For the past 2 weeks, I’ve been motoring around town in our long-term 2016 Subaru Legacy, putting it through the rigors of daily life in Atlanta. While there have been a few disappointing features, such as the lack of impressive acceleration, most of my time behind the wheel of the Legacy has been a pleasure. Still, after piloting the Subaru during long commutes and even a short road trip, I have found that the Legacy isn’t without its quirks.
Low Gusto, High MPG
The first thing I noticed about the Subaru Legacy was its less-than-stellar acceleration. Even with the pedal slammed to the floor, the Legacy could barely match our 2015 Honda Fit. This might not matter to some, but I personally enjoy acceleration in abundance for situations such as merging onto the highway or passing slow-moving semis. There is a trade-off for the lack of power, however, as fuel economy and emissions are improved. In 2 weeks, I averaged around 28 miles per gallon in the Legacy, and that was after spending most of my time in bumper-to-bumper traffic. While these are not exactly hybrid-like numbers, they are respectable given the driving conditions.
Works for Me
The interior of the Legacy is highly attractive, with supple, tan leather seats and well-placed amenities within the cabin. The seats are only moderately comfortable, so while I had no issues with sitting for 2 hours in the car for a short road trip to the mountains of Tennessee, my girlfriend could not seem to get comfy in the front or back seats. Also, ventilated front seats would have been a welcome addition given the black exterior paint job and perforated leather upholstery of the Legacy. After all, darker colors do retain more heat, especially in the hot and hazy climate of the Southeast.
The technology of the 2016 Subaru Legacy is one of the more impressive aspects of the vehicle. I found the Starlink infotainment system very easy to use and virtually flawless when it came to syncing devices. There was just enough flexibility and interactivity within the Starlink system to make it easy to master, particularly being able to use hand gestures on the touchscreen to expand and swipe through maps in the navigation system. In addition, the Starlink system has one of the best-looking interfaces of any of the infotainment systems I’ve tested. Users will be able to tell that Subaru went the extra mile in developing this easy-to-use and visually pleasing system.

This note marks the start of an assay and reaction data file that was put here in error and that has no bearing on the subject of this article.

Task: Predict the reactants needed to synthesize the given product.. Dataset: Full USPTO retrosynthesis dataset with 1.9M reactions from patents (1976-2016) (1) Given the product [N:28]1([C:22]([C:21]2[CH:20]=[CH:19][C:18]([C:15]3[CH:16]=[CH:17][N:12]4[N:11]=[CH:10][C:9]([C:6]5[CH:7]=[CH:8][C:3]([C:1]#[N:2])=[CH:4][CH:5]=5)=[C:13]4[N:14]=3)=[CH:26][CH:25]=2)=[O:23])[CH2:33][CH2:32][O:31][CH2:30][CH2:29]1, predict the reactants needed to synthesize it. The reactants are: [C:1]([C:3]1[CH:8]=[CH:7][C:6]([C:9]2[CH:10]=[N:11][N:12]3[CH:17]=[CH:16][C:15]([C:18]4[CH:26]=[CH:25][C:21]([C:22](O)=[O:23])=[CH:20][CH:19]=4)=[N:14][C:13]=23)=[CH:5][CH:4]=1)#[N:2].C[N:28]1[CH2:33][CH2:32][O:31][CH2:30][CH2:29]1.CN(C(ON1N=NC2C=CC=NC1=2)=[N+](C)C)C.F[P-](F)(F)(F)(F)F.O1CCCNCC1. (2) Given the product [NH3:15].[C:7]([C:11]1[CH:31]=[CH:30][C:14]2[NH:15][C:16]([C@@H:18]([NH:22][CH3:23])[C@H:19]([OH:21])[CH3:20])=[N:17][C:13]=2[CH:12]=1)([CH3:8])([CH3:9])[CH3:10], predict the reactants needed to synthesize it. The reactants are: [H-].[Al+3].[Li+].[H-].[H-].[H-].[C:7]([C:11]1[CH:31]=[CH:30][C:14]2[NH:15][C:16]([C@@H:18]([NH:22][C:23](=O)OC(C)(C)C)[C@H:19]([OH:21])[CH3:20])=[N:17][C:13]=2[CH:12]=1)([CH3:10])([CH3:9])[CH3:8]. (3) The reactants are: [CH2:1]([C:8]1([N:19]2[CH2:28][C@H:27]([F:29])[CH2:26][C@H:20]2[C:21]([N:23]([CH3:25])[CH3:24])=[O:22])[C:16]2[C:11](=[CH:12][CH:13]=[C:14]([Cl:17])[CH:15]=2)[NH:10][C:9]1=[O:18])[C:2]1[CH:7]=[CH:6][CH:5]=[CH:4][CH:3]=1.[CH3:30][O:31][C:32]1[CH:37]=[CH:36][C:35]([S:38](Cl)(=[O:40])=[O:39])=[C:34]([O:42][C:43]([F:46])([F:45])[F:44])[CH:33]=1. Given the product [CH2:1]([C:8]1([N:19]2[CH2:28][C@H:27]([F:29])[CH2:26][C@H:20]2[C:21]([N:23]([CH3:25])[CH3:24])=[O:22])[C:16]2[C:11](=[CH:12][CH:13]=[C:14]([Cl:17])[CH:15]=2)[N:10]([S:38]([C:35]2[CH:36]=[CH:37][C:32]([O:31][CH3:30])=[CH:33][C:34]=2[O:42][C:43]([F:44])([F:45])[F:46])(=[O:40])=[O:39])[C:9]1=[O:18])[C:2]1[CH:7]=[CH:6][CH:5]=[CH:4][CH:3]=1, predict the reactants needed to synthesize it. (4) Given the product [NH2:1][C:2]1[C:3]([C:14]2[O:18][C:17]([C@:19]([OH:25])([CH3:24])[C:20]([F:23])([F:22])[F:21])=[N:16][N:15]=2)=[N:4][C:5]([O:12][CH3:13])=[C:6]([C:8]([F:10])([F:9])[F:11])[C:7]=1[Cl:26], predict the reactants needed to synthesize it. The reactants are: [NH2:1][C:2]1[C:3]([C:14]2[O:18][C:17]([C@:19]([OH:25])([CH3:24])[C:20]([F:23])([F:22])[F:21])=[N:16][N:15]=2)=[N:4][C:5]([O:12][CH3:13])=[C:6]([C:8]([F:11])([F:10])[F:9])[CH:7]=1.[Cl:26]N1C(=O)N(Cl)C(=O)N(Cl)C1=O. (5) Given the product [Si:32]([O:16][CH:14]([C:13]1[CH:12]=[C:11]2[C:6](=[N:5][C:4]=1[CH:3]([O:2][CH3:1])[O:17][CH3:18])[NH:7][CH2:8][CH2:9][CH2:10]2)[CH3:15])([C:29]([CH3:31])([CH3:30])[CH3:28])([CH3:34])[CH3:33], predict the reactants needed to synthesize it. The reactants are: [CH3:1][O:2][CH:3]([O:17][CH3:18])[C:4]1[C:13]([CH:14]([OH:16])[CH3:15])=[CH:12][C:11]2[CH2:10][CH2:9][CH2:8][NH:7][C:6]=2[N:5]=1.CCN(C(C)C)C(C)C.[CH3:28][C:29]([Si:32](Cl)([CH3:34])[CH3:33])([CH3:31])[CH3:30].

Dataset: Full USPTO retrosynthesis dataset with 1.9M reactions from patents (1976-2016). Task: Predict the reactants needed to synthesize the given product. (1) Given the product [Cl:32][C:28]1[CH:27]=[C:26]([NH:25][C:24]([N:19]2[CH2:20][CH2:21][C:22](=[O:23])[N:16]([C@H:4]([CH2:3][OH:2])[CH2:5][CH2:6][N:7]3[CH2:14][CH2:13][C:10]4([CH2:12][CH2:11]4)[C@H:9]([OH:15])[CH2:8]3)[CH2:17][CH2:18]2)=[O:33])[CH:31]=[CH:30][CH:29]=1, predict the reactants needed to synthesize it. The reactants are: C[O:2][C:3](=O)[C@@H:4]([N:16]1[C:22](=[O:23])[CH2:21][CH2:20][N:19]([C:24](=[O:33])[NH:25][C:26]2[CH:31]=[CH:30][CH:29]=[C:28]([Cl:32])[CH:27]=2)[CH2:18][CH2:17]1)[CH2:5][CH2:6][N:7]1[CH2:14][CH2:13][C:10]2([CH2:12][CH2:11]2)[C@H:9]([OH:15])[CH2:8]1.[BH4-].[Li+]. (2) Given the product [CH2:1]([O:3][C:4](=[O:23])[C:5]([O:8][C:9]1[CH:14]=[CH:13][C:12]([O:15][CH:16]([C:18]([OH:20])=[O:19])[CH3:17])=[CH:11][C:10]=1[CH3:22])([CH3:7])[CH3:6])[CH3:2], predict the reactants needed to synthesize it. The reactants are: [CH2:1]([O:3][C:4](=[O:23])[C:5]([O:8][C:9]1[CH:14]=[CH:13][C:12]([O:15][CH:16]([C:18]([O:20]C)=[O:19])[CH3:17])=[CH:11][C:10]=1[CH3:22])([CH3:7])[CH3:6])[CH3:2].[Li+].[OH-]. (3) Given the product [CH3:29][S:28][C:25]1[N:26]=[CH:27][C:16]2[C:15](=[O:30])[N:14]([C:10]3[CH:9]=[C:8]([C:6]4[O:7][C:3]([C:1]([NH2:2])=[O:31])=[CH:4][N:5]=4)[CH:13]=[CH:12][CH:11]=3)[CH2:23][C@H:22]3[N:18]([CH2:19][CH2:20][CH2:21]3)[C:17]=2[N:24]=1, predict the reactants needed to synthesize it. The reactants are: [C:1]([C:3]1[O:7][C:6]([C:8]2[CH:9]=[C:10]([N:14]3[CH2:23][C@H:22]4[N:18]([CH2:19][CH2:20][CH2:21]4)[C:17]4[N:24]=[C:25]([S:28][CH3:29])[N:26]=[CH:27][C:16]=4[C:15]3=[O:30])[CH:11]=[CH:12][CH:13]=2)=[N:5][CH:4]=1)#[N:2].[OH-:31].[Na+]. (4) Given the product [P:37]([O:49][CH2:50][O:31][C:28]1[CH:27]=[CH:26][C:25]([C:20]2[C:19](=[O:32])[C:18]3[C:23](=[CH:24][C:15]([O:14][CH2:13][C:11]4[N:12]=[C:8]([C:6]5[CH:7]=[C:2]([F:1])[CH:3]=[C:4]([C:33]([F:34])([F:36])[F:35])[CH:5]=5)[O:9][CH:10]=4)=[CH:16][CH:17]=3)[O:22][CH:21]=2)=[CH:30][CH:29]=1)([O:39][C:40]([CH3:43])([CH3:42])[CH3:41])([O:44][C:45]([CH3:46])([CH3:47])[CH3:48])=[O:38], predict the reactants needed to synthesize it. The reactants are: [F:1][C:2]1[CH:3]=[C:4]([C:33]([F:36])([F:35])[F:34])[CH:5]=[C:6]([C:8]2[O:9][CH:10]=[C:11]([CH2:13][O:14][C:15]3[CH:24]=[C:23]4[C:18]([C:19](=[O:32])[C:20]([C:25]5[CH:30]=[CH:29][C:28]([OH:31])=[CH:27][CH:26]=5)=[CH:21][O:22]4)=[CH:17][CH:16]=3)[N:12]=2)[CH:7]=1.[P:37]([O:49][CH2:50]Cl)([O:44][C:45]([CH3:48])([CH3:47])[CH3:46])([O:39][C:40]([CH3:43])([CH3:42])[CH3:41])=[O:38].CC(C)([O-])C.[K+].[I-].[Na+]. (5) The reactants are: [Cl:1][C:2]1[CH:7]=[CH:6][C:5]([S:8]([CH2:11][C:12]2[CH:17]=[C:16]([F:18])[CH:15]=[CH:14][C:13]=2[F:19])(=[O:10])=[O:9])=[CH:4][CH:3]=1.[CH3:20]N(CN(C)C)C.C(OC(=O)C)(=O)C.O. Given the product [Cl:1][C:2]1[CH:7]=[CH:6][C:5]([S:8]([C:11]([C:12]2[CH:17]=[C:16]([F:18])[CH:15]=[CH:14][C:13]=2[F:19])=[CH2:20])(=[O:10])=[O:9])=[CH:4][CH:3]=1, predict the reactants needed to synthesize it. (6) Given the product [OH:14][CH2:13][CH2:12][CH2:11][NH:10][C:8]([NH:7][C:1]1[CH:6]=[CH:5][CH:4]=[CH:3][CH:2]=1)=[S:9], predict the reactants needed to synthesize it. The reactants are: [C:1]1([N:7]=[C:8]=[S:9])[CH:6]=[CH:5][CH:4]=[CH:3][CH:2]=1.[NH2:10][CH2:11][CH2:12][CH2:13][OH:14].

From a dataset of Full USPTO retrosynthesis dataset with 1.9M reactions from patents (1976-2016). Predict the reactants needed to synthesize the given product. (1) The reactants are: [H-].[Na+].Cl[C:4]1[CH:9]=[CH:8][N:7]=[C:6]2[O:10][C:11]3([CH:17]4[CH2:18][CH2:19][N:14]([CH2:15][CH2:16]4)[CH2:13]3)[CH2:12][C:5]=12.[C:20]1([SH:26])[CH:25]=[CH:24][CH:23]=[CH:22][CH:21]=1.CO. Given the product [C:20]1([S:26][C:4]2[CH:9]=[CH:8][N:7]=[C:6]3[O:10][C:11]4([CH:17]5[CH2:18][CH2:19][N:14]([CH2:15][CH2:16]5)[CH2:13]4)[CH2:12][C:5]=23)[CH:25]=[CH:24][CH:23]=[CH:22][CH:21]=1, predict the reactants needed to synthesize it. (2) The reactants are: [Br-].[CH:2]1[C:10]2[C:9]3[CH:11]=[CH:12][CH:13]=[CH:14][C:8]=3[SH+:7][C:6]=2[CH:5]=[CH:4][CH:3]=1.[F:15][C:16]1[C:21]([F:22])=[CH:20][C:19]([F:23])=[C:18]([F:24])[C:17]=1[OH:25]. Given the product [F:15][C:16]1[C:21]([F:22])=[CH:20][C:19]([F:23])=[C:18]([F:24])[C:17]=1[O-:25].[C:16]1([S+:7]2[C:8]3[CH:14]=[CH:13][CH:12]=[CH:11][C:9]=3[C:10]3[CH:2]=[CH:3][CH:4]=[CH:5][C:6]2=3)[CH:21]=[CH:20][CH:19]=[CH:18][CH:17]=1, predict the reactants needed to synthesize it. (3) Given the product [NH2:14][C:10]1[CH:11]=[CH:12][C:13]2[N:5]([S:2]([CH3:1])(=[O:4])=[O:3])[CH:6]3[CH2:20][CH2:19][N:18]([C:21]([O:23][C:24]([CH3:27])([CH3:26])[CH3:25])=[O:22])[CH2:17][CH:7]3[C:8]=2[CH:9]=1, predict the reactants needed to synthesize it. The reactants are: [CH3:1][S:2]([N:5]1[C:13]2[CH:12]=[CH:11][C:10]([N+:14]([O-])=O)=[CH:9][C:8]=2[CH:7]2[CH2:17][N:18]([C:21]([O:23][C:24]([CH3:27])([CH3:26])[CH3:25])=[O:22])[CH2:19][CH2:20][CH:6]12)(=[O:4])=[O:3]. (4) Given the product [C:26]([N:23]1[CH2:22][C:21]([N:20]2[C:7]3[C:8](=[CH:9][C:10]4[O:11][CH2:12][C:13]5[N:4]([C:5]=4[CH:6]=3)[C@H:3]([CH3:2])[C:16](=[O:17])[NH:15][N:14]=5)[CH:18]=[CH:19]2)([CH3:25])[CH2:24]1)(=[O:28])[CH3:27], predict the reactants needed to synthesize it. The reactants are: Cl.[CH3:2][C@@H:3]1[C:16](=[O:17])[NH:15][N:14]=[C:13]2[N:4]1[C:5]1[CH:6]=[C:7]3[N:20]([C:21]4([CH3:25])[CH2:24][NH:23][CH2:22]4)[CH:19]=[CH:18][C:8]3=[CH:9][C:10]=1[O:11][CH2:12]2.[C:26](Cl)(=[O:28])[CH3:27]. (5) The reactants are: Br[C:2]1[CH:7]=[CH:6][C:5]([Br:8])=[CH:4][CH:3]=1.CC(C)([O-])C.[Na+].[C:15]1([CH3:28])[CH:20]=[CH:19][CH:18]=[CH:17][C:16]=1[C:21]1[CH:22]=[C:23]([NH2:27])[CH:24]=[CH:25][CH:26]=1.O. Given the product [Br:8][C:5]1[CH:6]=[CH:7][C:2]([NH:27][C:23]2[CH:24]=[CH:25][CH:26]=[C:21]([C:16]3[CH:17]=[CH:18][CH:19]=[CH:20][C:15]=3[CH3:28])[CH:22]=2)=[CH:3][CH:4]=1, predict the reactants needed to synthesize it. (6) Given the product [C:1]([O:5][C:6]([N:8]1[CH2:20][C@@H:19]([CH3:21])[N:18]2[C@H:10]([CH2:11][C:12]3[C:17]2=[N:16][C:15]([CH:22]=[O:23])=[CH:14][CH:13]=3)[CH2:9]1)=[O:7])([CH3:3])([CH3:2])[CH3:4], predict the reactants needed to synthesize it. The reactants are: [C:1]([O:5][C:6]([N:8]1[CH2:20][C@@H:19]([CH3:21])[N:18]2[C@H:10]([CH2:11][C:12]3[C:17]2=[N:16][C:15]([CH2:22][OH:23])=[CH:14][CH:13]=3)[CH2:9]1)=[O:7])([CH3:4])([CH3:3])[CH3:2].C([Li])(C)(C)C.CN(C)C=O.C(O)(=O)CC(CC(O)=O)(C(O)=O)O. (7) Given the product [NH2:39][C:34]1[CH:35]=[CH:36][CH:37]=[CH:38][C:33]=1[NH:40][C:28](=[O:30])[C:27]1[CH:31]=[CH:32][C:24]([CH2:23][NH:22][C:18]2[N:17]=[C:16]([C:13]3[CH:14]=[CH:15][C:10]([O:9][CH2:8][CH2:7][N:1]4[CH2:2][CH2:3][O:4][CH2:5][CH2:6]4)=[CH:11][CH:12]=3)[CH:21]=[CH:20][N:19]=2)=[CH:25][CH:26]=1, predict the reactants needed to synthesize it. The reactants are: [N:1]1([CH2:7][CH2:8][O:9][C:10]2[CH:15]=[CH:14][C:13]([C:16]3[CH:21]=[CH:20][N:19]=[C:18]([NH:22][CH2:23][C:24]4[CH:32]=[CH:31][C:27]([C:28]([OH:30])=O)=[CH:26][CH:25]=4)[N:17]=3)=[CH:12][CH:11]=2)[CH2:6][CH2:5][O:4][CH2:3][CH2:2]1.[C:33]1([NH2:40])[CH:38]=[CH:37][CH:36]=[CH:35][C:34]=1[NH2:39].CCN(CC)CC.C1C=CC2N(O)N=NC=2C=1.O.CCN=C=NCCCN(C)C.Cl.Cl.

The Subaru EyeSight feature is also a great addition to the Legacy. The EyeSight system controls features such as forward-collision alert and automatic braking. These are great features for both everyday driving and road trips and really add value to the driving experience. The system is not without its limitations, however. In dark, wet, and foggy conditions, the EyeSight system has shut off completely, leaving the Legacy without some of its more desirable features. I personally had this issue on a particularly wet evening while driving to pick up some groceries. Eventually, I figured out it can occasionally be rectified by turning on the fog lights so the EyeSight system can see the road ahead more effectively. While this might seem like a minor inconvenience, this is the only system of its kind with which I’ve experienced this issue. Also, idiosyncrasies like this make me doubt the reliability of the EyeSight system and its connected features. It seems only time will tell if this is just a minor shortcoming of a well-designed system or technology that was not fully prepared for the variability of Mother Nature.